Former Secretary of State Hillary Clinton claimed the Democratic presidential nomination Tuesday night after winning four state primaries, in California, New Jersey, New Mexico and South Dakota, giving her a majority of elected delegates for the Democratic National Convention.
Clinton won the two largest states to vote June 7: California, the most populous state, and New Jersey, the 11th largest. Vermont Senator Bernie Sanders narrowly won the Montana primary, as well as winning the North Dakota caucuses.
The size of Clinton’s victory in California far exceeded the two percentage point margin shown in polls leading up to the vote. This suggested that the intensive media campaign declaring Clinton the presumptive nominee, launched 24 hours before the polls opened, may have had the desired effect of depressing the Sanders vote.
Clinton’s victories in South Dakota and New Mexico, and the close contest in Montana, also suggested a significant decline in the vote for Sanders, who had been expected to win all three states.
Clinton declared victory in the overall contest for the Democratic nomination in a speech delivered just before the polls closed in California.
Her campaign set the tone of the speech with a video introduction that presented Clinton’s nomination as the culmination of nearly two centuries of struggle for women’s rights, going back to the first convention for women’s suffrage at Seneca Falls, New York. “Thanks to you, we’ve reached a milestone,” Clinton said. “The first time in our nation's history that a woman will be a major party's nominee.”
The New York Times set the tone for the exultation in the media over a Clinton nomination, writing in an editorial posted on its web site: “Mrs. Clinton’s name on the ballot in November would be another milestone in the quest for women’s rights, which, as she noted years ago, are human rights. This achievement is worth cheering by all, regardless of party, because it further opens the door to female leadership in every sphere."
This invocation of gender politics is modeled on the racial politics used to justify the Obama administration, with the claim that the policies of the first African-American president must be progressive, simply because of the race of the occupant of the White House.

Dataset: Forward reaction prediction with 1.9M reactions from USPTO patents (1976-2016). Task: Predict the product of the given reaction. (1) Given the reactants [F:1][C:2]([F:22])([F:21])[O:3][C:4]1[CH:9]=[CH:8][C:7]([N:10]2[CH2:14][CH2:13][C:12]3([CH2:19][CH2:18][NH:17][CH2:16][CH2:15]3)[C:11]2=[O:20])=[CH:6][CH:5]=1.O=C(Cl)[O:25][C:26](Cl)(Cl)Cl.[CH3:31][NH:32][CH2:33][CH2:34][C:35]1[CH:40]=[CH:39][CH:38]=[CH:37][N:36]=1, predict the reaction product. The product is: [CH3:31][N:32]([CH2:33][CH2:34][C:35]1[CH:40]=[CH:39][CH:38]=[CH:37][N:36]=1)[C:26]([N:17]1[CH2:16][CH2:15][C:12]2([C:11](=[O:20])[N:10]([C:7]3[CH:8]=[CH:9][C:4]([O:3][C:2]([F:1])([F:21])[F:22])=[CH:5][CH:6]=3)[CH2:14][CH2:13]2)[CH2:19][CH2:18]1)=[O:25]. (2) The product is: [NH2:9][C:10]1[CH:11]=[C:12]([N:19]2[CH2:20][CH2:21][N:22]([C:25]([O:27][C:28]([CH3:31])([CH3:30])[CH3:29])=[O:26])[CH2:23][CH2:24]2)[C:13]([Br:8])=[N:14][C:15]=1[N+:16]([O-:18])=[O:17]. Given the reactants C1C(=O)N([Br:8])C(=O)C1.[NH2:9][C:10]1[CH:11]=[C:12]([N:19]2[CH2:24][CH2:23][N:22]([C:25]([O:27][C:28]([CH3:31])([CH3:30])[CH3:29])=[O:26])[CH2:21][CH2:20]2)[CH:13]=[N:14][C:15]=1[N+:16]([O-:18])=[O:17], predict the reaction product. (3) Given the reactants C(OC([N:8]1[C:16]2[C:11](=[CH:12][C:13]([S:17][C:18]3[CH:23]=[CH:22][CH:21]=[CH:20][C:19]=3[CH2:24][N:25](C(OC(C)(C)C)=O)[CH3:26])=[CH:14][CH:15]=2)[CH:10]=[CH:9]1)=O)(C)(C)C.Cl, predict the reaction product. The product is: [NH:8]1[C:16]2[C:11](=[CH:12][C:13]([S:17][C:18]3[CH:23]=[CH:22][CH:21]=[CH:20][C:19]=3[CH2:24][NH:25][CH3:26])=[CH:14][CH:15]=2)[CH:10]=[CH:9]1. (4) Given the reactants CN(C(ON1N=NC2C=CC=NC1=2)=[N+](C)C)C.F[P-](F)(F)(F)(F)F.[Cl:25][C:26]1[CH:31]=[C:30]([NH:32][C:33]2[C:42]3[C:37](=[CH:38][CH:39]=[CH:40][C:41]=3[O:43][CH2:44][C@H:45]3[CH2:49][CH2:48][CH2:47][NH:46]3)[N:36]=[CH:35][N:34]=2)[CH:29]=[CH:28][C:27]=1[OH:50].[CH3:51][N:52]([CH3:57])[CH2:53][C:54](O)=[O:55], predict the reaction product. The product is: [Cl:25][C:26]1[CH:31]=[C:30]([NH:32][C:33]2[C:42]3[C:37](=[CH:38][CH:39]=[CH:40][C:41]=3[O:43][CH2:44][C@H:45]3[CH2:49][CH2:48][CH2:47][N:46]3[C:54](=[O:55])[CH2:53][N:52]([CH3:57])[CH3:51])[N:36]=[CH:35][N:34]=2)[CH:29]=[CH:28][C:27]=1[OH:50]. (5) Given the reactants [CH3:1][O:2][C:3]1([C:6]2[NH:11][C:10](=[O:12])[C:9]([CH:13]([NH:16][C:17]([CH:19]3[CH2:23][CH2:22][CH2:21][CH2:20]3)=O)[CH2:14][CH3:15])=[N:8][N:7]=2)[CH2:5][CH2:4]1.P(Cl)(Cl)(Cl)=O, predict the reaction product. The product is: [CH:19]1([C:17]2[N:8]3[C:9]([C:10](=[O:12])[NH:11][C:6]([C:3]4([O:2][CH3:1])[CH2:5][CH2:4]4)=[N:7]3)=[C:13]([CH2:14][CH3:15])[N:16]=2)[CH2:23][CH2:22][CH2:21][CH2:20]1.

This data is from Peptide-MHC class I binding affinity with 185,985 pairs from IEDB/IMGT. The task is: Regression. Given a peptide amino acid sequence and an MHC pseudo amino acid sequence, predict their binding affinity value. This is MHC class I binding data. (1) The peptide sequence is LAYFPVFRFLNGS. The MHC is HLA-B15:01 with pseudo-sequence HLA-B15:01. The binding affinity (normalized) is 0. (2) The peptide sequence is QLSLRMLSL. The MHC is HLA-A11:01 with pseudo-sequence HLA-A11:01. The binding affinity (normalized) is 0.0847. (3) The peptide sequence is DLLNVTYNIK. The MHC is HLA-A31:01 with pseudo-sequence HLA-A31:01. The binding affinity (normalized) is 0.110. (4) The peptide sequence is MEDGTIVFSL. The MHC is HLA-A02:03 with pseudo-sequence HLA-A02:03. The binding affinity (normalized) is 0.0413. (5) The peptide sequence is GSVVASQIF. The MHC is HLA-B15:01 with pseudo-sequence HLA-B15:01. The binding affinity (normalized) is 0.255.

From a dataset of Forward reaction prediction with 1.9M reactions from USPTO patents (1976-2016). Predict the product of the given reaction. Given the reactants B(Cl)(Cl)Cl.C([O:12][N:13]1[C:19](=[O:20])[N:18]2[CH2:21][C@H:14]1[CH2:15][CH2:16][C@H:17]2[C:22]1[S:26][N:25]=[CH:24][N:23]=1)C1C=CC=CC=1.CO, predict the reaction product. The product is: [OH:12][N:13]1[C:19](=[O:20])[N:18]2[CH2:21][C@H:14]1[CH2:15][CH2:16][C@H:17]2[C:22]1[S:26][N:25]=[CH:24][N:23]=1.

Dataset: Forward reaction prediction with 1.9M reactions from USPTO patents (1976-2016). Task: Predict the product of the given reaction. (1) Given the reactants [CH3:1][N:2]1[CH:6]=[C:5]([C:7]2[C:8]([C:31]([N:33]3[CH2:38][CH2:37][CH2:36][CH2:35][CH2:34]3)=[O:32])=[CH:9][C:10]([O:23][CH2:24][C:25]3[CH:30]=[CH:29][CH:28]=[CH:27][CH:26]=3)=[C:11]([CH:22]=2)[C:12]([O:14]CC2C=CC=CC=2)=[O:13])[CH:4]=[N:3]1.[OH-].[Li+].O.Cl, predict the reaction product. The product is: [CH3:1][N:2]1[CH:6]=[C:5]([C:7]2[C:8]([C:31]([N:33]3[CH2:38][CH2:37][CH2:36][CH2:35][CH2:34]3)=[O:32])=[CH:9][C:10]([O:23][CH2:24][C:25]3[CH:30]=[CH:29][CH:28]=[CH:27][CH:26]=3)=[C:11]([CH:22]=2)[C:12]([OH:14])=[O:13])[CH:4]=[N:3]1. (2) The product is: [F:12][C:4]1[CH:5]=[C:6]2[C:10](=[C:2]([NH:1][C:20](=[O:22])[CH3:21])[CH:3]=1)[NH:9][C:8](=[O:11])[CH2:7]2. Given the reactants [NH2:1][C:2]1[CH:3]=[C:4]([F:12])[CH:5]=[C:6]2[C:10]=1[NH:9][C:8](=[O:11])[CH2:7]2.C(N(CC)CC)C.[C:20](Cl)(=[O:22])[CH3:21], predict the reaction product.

In reality, Obama defended the interests of Wall Street just as fervently as his Republican predecessor Bush, bailing out the banks at the expense of the working class, and waging war around the world on behalf of American imperialism. Clinton served for the first four years of the Obama administration and would follow in its reactionary footsteps.
Clinton congratulated Sanders and his supporters on a “vigorous debate,” claiming to agree with the goals of raising incomes, reducing inequality and improving conditions for the poor and working people. But she went on to repeatedly extend an olive branch to Republicans and supporters of the candidates defeated by Donald Trump for the Republican nomination.
She denounced Trump, claiming that his signature slogan, “Make America great again,” was “code for let’s take America backwards. Back to a time when opportunity and dignity were reserved for some, not all.” In other words, she presented Trump’s appeal as a purely racial one, aimed at white men. She avoided any suggestion that the billionaire demagogue was able to gain a hearing because of the deteriorating economic conditions affecting all working people, regardless of race and gender.
In the most significant passage in her speech, Clinton declared, “This election is not, however, about the same old fights between Republicans and Democrats. This election is different. It really is about who we are as a nation.”